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Tax payback for social investment - the new Social Investment Tax Relief

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The United Kingdom's social sector has seen huge progress in the last ten years with financial support from private sources.  Businesses with social objectives are performing well. However, finance for the market is needed to maintain the level of growth.  The introduction of the Social Investment Tax Relief in April 2014 has made social investment more accessible and social enterprises can increase their reach and impact by attracting more investment into the community.  Eligible investments include charities, community benefit societies and community interest companies.

Examples include Higher Education Institutions and organisations whose social purpose is already regulated and monitored.  Some activities will be excluded from the relief including property development, dealing in land, shares, futures and commodities.  Banking, insurance and money - lending will also be excluding unless the funds in question are lent to Charities.

Tax relief is available to individuals who invest in qualifying social organisations.  30% of their investment is returned to the taxpayer by reducing their income tax liability for the tax year.  The 30% rate is the same as the company investment tax relief know as 'Enterprise Investment Scheme' and has similar capital gains tax deferral relief subject to conditions.  Provided the qualifying conditions are met by the individual and the social enterprise, the relief will not be withdrawn by HM Revenue & Customs.

There are rules about the closeness of an investor's relationship with the social enterprise, generally an individual should not be a partner, trustee, employee or own more than 30% of the capital during the period from one year before the investment to the third anniversary of the investment. The relief may be claimed if the investment is in shares or when funds are lent to the social enterprise.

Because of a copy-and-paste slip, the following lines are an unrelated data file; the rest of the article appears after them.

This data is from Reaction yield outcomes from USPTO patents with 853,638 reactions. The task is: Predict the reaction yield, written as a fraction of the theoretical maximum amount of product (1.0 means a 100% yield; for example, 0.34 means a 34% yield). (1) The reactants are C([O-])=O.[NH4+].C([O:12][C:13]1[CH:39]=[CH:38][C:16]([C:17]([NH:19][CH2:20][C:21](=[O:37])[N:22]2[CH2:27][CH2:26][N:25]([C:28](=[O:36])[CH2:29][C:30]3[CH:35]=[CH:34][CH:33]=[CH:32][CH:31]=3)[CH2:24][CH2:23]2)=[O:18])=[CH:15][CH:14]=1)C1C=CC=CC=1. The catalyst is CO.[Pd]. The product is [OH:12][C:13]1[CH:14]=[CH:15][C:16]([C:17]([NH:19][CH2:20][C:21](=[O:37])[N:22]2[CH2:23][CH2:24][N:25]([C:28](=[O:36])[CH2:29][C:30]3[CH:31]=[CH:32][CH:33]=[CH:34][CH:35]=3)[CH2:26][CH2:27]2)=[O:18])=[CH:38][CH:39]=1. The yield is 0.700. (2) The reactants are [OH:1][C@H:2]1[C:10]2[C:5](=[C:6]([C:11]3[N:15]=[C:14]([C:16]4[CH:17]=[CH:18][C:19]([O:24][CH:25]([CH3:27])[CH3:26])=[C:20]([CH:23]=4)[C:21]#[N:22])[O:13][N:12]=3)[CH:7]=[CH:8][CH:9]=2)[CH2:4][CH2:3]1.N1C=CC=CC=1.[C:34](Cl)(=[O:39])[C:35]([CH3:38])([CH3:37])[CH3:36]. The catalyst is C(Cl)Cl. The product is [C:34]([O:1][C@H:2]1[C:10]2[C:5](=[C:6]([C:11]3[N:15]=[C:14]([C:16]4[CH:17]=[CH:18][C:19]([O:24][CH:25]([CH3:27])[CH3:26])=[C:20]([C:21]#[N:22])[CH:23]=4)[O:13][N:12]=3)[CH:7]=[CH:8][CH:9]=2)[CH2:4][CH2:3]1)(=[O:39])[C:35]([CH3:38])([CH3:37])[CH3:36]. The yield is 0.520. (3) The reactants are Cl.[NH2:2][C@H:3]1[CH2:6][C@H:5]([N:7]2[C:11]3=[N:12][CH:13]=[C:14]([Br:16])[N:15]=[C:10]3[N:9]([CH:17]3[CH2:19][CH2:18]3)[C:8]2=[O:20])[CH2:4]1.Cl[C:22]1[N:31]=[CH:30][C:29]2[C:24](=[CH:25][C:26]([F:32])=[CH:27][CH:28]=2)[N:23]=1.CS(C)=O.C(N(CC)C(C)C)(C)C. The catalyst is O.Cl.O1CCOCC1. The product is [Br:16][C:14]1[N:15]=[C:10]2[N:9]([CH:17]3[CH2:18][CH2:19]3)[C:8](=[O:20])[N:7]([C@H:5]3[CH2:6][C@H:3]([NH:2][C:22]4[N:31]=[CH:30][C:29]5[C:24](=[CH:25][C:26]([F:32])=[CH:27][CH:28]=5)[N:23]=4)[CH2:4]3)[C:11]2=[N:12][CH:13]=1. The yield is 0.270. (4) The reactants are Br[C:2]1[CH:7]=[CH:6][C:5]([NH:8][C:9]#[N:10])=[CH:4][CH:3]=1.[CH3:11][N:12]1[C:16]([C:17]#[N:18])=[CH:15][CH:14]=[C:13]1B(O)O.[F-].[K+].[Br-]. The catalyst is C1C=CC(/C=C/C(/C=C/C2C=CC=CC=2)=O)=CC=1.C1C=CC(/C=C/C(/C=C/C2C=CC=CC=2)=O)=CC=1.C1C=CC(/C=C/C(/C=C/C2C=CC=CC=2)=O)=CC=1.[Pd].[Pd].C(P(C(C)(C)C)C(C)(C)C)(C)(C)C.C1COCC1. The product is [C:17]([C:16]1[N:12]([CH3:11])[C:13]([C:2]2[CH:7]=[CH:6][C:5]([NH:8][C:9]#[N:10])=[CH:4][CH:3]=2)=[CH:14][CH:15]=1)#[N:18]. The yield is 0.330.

There are separate conditions which the social enterprise is required to meet.  A Compliance Certificate is then issued in respect of the investment which allows the investor to make a claim. There is no minimum investment, the maximum which qualifies for tax relief is £1 million and a claim can be made up to five years after 31 January following the tax year that the investment is made.  Income tax relief may be claimed if you hold the investment for at least three years from the date of issue.  Capital gains may also be deferred if qualifying investments are made, you have had income tax relief and you dispose of the investment after holding it for at least three years, any gain you make on the investment is free from capital gains tax.

This should provide an incentive to investors to invest in regulated social enterprises as previously small social enterprises were disadvantaged in terms of tax relief.  There was a disparity between small businesses and small social enterprises as one had tax relief for investment and one did not, now the treatment is equal.  For many social entrepreneurs, this is a welcome move by the government to encourage growth.

As with all such tax situations, advice should also be sought before proceeding.  For further details call Alan Boby on 01295 250401 or email aboby@ellacotts.co.uk

Alan Boby

Ellacotts LLP"

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